The acreage located in Southern Peru covers about 5,198 hectares and consists of nine exploration concessions and two claims which cover the main portion of the Angostura gold prospect.
The community agreement grants Aguila the right to conduct exploration activities like soil studies, diamond drilling and geophysics, as well as providing complete access to the land, utilizing specialized man portable equipment to reduce surface impact while permitting construction of basic infrastructure, camps and offices as required.
Aguila said the initial term for the agreement is two years, under which the company has agreed to maximize local employment and help to enhance the community's basic infrastructure.
The deal represents the final requirements to submit Aguila's 8,255 metre drill plan, with the receipt of a drill permit expected in early May.
The drill plan is broken up into two planned phases. The first phase aims to drill 3,015 metres to delineate a near surface resource, while phase two aims to advance the potential resource down dip and along strike, Aguila said.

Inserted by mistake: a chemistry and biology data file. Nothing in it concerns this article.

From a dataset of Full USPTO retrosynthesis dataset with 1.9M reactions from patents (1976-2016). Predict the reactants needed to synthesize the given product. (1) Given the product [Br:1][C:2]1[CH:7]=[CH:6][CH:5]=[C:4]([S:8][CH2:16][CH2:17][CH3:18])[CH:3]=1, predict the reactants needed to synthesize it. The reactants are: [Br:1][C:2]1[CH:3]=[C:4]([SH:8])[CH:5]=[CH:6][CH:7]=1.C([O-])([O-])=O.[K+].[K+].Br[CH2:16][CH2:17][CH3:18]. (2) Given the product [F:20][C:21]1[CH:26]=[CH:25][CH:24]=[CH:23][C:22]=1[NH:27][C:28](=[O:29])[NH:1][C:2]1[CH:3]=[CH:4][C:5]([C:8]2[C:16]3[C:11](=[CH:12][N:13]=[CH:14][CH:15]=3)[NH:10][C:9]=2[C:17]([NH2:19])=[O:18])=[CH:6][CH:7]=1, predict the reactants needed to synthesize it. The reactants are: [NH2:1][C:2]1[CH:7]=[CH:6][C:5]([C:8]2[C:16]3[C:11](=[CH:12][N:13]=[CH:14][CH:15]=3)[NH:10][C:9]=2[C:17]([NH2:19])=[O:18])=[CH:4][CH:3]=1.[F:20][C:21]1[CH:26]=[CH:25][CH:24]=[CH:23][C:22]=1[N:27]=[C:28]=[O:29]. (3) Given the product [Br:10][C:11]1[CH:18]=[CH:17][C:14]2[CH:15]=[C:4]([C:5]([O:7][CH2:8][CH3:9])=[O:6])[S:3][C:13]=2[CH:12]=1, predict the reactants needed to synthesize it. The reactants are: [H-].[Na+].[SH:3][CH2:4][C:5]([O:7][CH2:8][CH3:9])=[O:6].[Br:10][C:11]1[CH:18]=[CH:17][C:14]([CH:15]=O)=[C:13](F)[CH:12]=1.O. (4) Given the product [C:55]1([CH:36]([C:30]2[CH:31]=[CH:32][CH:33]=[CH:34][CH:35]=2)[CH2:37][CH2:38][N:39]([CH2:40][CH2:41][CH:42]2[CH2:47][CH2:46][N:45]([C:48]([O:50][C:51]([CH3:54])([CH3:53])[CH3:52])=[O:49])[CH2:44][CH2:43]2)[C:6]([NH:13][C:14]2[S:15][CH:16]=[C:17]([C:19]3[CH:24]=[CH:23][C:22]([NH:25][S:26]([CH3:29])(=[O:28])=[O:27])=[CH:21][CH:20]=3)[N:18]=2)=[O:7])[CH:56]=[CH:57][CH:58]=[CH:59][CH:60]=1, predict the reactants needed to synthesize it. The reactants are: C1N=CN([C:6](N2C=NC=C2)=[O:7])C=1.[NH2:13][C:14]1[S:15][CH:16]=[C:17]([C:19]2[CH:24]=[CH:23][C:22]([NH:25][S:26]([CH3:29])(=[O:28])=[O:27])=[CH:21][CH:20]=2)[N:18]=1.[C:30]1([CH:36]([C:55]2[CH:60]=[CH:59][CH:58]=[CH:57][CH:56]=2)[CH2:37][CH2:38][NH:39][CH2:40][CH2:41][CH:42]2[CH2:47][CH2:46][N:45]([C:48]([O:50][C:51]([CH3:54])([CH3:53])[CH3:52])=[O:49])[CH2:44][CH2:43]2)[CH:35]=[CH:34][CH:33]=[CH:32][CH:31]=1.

Meanwhile, the company also noted it has agreed to assist in the formalization process of Mollepina's artisan miners located on the Delicia concession, where it has granted 10-hectares for their exclusive use and operations.
Indeed, Aguila will help artisan miners in all legal proceedings and proper training, but artisan miners will be responsible for the development of their assigned area. The company won't be held liable, as a result, from artisan miners' activities.
Aguila said that the artisan miner agreement grants it a one percent royalty of total sales and the right to purchase artisan miners' production at market value.
The company, which is publically traded on Canada's junior stock exchange, explores and develops mineral properties mainly in Peru.